Outdated Bridal Shower Traditions You Should Honestly Just Skip

Even if you've never attended a bridal shower, you likely have some idea of what they traditionally entail. A group of well-dressed women gathers to celebrate a soon-to-be bride, playing silly games and sipping cheap mimosas while they watch the guest of honor open presents she'll theoretically use in her married life. Think dishes, hand towels, bedsheets, and towels. At some point, everyone plays games under the guise of getting to know one another, while the bride is forced to awkwardly smile and profusely thank anyone who comes within five feet of her for attending.

Bridal showers can be a lovely gesture from friends and family who want to wish you well in this next stage of your life, which is why many brides agree to have them even when they don't want one. Despite this, many bridal shower traditions are outdated and worth being skipped over. In fact, the purpose of a bridal shower itself is largely irrelevant, considering most couples already live together and don't particularly need the appliances or dishes they register for. The formality of this rite of passage is also something plenty of modern brides don't care for, feeling that there are better, more fun ways to celebrate their upcoming marriage. If you're a bride thinking of having a bridal shower, consider skipping the following outdated traditions for something more you.

Where did bridal showers come from?

Brides have been celebrating their upcoming nuptials with showers for centuries. According to Forever & Company, bridal showers date back to 16th century Holland. The tradition originated with a young Dutch woman who had been betrothed to a wealthy pig farmer. Women who were too poor to have a dowry or who entered marriages without their father's approval during this time would struggle to start their married lives on the right foot. The woman's friends would often bring gifts to make up for her lack of a dowry and help her start her home.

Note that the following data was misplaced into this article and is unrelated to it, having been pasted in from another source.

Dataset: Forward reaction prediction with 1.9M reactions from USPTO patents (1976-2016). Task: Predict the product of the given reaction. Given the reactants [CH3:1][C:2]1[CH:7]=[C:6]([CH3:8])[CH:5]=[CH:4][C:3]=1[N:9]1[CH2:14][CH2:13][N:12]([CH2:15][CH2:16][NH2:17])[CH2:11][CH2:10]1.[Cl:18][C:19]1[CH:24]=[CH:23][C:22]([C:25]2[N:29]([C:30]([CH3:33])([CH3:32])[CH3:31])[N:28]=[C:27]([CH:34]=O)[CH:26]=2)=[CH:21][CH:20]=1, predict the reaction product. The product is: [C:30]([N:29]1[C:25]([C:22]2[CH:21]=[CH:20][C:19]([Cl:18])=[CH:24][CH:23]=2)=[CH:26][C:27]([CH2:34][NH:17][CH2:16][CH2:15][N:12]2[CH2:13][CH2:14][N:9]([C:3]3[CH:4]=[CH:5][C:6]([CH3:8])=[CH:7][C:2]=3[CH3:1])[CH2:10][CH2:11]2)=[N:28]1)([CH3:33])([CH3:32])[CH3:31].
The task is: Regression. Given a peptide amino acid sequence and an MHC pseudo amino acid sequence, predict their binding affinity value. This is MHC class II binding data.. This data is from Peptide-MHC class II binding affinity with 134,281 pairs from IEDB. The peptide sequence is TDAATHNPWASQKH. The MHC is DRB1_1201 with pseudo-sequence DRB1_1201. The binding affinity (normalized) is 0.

In the United States, the bridal shower became popular during the late Victorian era for upper-class brides. Prior to the wedding, elegant tea parties were thrown to celebrate, eat, give small gifts for use in the home, and gossip about the bride's upcoming role as a wife (via World Bride Magazine). During these parties, it was tradition to write well wishes on scraps of paper, which were put into an open parasol and "showered" over the bride at the end of the party. These affairs were traditionally attended by the bride's female friends and close relatives.

Opening gifts in front of guests

It is a time-honored tradition to open gifts in front of your shower guests. However, more and more brides are choosing to skip opening presents altogether. Not only is it a semi-awkward affair but it also brings the party to a screeching halt for both the bride and her guests. "Ask 100 people what their favorite part of a party is, and not one of them will say 'watching someone else open their presents.' At best it's not fun; at worst, it's anxiety producing," Tendr CEO Jeff Beil tells The Knot. "Unless there's a way to have all of your guests interacting with the bride and each other, individuals will start to feel left out."